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Literature of the Vietnam War

Release Date:
11/9/2011 5:23 PM

Nov. 9, 2011

University of New Haven: Steven Kaplan, events Steven H. Kaplan

WEST HAVEN, CONN. – University of New Haven President Steven H. Kaplan will present a lecture, “Literature of the Vietnam War,” on Wednesday, Nov. 30, at 3 p.m. in the upper level of the Marvin K. Peterson Library on the UNH main campus, 300 Boston Post Road.

The talk is part of a semester-long series sponsored by the Friends of the UNH Library.

The American experience in Vietnam generated some of the most compelling war literature of the 20th Century.  Authors who wrote about the war grappled with how to depict and make sense of one of the most controversial and – for many – surreal political and military endeavors in American history.  In the process, they provided profound and sensitive insights into the war and the experience of those who fought it.

Before becoming president of UNH in 2004, Kaplan was chancellor and professor of English at the University of Virginia's College at Wise. He began his teaching career in 1982 as an instructor of English at the University of Maryland, European Division. From 1985-1989, he served as visiting lecturer in American Studies at Eberhard-Karls Universität, Tübingen, Germany – one of the oldest and most highly regarded universities in Europe.

Kaplan, who also served as dean of Arts and Humanities at State University of New York College at Buffalo and as dean of the College of Liberal Arts and Sciences at Butler University, holds a Ph.D. and master’s degree from Eberhard-Karls Universität and a bachelor’s degree from the University of California at Los Angeles.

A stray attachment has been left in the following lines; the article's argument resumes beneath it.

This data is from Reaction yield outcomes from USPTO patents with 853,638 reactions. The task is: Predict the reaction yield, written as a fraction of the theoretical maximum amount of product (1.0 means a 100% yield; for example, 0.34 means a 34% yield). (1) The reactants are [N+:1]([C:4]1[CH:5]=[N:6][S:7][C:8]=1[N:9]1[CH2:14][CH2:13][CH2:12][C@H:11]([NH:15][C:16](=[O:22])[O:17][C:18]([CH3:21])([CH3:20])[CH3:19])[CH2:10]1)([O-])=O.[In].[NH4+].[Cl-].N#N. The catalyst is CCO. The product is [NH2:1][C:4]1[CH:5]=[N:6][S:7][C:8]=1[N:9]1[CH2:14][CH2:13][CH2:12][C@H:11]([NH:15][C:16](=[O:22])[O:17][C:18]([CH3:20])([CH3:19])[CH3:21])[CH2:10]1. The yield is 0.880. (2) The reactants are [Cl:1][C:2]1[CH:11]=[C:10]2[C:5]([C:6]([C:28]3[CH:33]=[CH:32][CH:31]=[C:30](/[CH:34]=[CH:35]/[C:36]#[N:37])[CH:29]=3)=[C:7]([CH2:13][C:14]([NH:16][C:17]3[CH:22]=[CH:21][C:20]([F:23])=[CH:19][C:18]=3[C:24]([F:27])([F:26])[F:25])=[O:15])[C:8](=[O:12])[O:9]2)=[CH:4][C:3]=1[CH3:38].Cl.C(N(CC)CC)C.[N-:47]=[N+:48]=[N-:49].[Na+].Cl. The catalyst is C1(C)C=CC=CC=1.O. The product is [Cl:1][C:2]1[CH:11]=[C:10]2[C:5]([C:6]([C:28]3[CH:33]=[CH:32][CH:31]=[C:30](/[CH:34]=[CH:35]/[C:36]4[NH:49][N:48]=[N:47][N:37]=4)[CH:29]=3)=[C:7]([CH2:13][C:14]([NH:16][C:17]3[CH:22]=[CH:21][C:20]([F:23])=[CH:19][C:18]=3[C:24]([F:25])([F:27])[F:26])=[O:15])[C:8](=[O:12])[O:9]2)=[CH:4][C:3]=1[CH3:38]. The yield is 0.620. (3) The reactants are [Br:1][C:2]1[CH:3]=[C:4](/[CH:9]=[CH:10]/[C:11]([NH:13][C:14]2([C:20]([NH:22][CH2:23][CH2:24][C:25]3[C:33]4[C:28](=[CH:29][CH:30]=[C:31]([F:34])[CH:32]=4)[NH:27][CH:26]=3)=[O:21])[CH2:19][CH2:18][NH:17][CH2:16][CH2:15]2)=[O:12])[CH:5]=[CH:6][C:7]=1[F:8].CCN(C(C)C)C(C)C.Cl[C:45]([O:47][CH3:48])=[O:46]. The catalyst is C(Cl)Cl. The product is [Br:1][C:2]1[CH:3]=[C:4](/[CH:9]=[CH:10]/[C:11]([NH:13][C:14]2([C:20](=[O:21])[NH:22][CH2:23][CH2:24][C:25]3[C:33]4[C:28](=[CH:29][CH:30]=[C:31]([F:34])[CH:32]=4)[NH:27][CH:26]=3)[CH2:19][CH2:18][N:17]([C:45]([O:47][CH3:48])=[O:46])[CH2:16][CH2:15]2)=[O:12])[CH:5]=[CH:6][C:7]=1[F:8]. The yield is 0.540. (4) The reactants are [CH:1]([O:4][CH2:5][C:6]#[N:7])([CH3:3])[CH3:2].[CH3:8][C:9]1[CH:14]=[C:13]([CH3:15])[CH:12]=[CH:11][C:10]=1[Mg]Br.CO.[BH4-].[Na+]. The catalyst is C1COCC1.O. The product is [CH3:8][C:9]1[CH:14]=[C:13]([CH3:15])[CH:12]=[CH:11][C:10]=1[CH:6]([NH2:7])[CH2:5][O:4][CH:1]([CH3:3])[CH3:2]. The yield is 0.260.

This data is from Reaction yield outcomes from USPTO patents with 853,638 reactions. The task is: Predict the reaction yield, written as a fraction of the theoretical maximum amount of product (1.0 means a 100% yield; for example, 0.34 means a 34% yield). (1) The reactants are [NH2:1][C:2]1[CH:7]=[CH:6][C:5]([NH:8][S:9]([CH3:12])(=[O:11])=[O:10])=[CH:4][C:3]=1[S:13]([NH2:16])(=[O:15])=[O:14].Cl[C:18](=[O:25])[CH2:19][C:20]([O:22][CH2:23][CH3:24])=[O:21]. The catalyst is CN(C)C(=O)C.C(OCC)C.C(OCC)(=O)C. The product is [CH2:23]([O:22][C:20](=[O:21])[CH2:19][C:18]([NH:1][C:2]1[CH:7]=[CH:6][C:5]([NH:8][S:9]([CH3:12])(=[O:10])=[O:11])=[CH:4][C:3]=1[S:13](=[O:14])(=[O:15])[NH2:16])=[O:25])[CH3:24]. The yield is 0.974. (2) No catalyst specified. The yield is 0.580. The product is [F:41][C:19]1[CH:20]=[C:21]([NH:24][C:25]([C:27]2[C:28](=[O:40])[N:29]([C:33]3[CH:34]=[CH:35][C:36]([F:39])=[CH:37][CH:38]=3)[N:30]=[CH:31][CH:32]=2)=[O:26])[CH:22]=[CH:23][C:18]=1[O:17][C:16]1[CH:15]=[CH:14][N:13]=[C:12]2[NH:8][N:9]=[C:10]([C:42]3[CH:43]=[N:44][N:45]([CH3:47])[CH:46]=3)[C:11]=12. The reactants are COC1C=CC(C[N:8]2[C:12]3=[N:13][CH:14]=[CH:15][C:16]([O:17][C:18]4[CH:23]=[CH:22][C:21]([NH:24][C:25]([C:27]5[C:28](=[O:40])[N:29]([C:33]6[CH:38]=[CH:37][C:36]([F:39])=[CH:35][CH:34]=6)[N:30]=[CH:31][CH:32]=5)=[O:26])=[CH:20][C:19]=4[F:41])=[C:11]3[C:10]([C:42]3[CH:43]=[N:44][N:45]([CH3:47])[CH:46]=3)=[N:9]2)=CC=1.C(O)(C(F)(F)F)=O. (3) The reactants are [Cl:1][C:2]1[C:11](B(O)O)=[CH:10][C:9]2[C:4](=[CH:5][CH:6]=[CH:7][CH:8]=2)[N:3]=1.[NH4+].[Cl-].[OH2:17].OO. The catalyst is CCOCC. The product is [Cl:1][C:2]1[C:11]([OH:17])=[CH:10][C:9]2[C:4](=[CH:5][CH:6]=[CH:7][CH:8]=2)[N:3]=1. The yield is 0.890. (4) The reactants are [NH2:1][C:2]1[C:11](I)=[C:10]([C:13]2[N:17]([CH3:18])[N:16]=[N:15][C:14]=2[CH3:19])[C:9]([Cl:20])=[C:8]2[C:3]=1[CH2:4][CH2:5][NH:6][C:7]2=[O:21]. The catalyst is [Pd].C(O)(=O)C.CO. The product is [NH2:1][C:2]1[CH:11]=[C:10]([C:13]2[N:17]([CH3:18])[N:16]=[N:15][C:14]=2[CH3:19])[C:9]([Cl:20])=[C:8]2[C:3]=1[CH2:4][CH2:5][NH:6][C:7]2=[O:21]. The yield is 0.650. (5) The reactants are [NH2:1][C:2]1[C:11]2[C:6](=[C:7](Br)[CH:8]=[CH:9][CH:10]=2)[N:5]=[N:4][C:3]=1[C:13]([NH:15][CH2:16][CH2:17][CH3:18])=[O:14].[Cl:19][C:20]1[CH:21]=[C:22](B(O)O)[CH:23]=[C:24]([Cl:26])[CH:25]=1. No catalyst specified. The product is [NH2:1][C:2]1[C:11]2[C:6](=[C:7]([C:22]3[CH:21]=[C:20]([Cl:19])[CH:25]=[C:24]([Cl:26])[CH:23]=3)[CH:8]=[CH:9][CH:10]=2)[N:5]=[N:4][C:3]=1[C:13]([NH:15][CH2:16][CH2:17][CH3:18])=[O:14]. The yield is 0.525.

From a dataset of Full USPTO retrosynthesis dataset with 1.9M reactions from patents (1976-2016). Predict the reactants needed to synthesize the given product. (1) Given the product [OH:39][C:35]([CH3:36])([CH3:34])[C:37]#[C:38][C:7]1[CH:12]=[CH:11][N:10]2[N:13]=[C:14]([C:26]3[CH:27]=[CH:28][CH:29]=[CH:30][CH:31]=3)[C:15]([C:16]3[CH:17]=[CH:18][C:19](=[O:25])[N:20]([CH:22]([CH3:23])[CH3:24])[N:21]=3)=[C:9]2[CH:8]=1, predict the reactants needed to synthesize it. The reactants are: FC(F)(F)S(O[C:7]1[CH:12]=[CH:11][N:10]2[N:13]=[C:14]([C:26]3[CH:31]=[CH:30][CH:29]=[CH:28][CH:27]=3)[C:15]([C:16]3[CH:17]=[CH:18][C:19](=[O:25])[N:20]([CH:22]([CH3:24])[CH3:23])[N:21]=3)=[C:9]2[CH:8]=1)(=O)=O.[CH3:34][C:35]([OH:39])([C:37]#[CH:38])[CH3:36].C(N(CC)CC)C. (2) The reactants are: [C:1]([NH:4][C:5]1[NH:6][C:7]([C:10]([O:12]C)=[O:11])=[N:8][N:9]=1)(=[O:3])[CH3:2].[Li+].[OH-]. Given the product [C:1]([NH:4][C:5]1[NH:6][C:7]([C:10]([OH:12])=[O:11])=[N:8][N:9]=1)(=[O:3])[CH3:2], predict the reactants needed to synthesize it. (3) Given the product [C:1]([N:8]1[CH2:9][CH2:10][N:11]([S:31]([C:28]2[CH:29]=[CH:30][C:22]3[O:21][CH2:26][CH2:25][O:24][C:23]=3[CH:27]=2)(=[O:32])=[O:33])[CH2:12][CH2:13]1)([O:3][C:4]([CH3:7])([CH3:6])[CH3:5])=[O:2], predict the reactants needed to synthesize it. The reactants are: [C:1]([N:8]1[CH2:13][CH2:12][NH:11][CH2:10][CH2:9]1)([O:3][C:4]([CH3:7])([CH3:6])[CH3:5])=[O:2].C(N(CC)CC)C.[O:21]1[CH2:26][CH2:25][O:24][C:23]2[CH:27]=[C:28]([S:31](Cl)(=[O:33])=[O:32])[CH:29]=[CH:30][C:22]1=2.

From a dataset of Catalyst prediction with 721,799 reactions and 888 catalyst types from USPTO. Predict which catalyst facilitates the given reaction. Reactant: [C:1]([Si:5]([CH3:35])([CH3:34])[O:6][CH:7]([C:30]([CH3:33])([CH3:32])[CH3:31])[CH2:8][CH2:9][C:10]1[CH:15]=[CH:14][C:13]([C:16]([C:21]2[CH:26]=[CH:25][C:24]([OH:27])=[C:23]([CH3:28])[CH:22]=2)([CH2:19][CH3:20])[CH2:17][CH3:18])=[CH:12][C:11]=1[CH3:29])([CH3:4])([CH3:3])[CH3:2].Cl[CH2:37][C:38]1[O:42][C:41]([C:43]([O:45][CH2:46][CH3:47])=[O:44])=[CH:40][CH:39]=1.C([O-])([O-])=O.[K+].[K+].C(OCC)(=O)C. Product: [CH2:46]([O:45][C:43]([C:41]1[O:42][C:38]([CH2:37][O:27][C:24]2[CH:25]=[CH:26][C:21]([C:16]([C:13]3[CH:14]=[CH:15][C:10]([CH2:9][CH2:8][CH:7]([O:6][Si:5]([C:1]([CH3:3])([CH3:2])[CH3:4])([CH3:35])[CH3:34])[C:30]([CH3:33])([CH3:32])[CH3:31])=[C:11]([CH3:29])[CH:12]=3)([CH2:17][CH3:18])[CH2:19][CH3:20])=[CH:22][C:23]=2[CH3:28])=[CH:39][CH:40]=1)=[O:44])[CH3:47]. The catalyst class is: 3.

He is the author of books on American translations of the poetry of Rainer Maria Rilke and Tim O'Brien's fiction, as well as an anthology of international war stories. He also has written a number of scholarly essays.

For more information, contact Hanko Dobi at

The University of New Haven is a private, top-tier comprehensive institution recognized as a national leader in experiential education. Founded in 1920 on the campus of Yale University in cooperation with Northeastern University, UNH moved to its current West Haven campus in 1960. The University provides its students with a unique combination of a solid liberal arts education and real-world, hands-on career and research opportunities. UNH enrolls approximately 6,400, including nearly 1,800 graduate students and more than 4,600 undergraduates – the majority of whom reside in University housing. Through its College of Arts and Sciences, College of Business, Henry C. Lee College of Criminal Justice and Forensic Sciences, Tagliatela College of Engineering, and University College, UNH offers 75 undergraduate and graduate degree programs. UNH students have access to more than 50 study abroad programs worldwide and its student-athletes compete in 17 varsity sports in the NCAA Division II’s highly competitive Northeast-10 Athletic Conference.